Sonic Arts Union: David Behrman, Alvin Lucier, Gordon Mumma, Robert Ashley (in memoriam) concert series at the Issue project room was a positive experience. It was exiting to see Mumma perform live. The event served as proof of the grandeur of the New York electro-acoustic scene and movement. The sounds came from a niche and approaches to music were theoretical but the event still attracted active audiences, who engaged with the pieces. Robert Ashley’s 1993 work Love Is A Good Example was the most easiest piece to approach (I should start making spoken word pieces). David Behrman’s Long Throw was a nice ending for the evening but it felt too picturesque. The blues guitar riffs were too much for me.

Joined the On Whiteness: The Reading Group on Saturday at Helena Anrather. The event was hosted by Maria Hupfield and Jason Lujan of the Native Art Department International. We read a mixture of texts, the longest was Andrea Smiths’ Heteropatriarchy and the Three Pillars of White Supremacy in which she defines three axises trough which white supremacy engages with non-whites:

  1. Slavery/Capitalism. After slavery ended, the Prison Industrial Complex started.
  2. Genocide/Colonialism. Indigenous people must disappear so that their land can be claimed with out opposition.
  3. Orientalism/War. US need to be in war with “exotic countries” so that they can proof that “exotic” are not US. US is defined by war, it needs conflict with to exist.

The text also defined heteropatriarchy as a building block of  White-America: When nuclear families are set as a norm, it becomes easier to implement hierarchical organisational models upon indigenous communities. She identifies “family” as a technology and argues that in Christian-Americas emphasis on family (and the families right for privacy) results into a lack of interest in public, shared infrastructure: Suburban mindset is a disinvestment. The discussions centred on the topics of forced whiteness and passing. Learning about passing from the indigenous perspective was particularly interesting: Indians are often treated as white because white supremacy want to see indigenous people disappear, to claim their lands.

During the reading group the problematic case Andrea Smith claiming to be a Cherokee were not discussed. More on these issues: Open Letter From Indigenous Women Scholars Regarding Discussions of Andrea Smith (2015). Discovered the Native Land map, a mapping system made to further acknowledgement of indigenous presence in America. Trough this source I learned about the Lenape  and the Canarsie who’s land I now live on. The Lenape article is an interesting read.


Bought a tickets to Sonic Arts Union: David Behrman, Alvin Lucier, Gordon Mumma, Robert Ashley (in memoriam) gig on Friday. I have no idea what the gig is going to be like but the texts are convincing.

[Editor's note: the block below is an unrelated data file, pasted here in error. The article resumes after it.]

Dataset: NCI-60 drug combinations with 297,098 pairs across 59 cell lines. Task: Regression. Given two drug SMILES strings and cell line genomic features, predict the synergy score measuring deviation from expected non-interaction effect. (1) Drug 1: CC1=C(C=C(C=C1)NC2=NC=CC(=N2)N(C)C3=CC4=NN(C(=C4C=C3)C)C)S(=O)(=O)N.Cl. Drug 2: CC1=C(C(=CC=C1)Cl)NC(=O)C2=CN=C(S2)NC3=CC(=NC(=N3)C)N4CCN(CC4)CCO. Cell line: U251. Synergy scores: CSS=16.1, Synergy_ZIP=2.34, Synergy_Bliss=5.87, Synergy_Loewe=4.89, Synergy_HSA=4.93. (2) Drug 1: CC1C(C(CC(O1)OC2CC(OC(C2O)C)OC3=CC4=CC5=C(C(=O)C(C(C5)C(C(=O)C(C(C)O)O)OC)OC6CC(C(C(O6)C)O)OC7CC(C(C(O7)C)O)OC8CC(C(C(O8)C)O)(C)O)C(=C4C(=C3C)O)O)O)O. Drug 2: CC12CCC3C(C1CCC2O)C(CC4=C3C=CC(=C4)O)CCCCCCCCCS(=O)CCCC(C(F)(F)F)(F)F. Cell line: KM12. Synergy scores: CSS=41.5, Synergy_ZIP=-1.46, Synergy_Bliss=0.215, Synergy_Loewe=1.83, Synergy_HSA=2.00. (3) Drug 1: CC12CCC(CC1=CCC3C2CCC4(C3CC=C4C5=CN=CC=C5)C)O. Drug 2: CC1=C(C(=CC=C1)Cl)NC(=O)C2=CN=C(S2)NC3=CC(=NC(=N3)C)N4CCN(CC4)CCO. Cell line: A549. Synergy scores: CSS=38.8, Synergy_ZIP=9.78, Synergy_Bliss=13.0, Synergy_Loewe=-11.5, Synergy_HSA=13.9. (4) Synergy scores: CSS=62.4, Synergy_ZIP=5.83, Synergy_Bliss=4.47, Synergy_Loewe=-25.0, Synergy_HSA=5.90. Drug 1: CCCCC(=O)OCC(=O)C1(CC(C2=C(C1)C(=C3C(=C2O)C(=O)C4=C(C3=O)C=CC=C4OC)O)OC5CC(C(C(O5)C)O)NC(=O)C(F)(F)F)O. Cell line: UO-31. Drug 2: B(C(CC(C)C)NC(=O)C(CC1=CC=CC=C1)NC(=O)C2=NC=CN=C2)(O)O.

Messaged Agnes Denes and requested an interview (Got a reply and send her a list of questions to consider).

Participated in a talk by Imara Limon’s on New Narratives at the Amsterdam Museum at the Independent Curators International spaces in Manhattan. The New Narratives program is an ongoing series of events, exhibitions and pedagogical programs which seek to develop critical approaches to the Amsterdam museums existing  practices and permanent collection. Visitors of the museum have been offered “colonial nostalgia” trough exhibitions which focus on the “Golden Age of the City”. For example Dutch 17th century group portraits and the display of luxurious objects disguise the violence of colonial practise, trough which wealth was accumulated the families displayed in the paintings.

Limon explained that the past isn’t painful, what’s painful is that contemporary institutions have not changed and diversified their practices. Diversity and inclusion are frequently discussed (superficiality trough banderols on museum walls) but the discussions seldom have an impact on how the museums actually work. To change the narrative she had organised museum tours which were guided by a diverse range of guides, who made sense the collection from their perspectives. They were also working to add new subtext to items in the collection. “It’s not about output – It’s about the input” she explained.

I’m not sure but I thought that this meant that they are trying to change how the museum make sense of the world (I tried to ask more about this but I couldn’t frame my question properly). When asked if there are taboos that she was advised not to address (trough her curatorial work) Limone answered that “You can say anything but who is listening”. A taboo she addresses was that there is not enough diversity in museum staff, which underlines the impact colonial history has on present day.

I’m in serious trouble in navigating these discussions. I can seem to find proper terms to initiate discussions. I fear that museums cannot change: They reproduce the past indefinitely.

When the Harlem Renaissance Went to Communist Moscow (2017) Jennifer Wilson.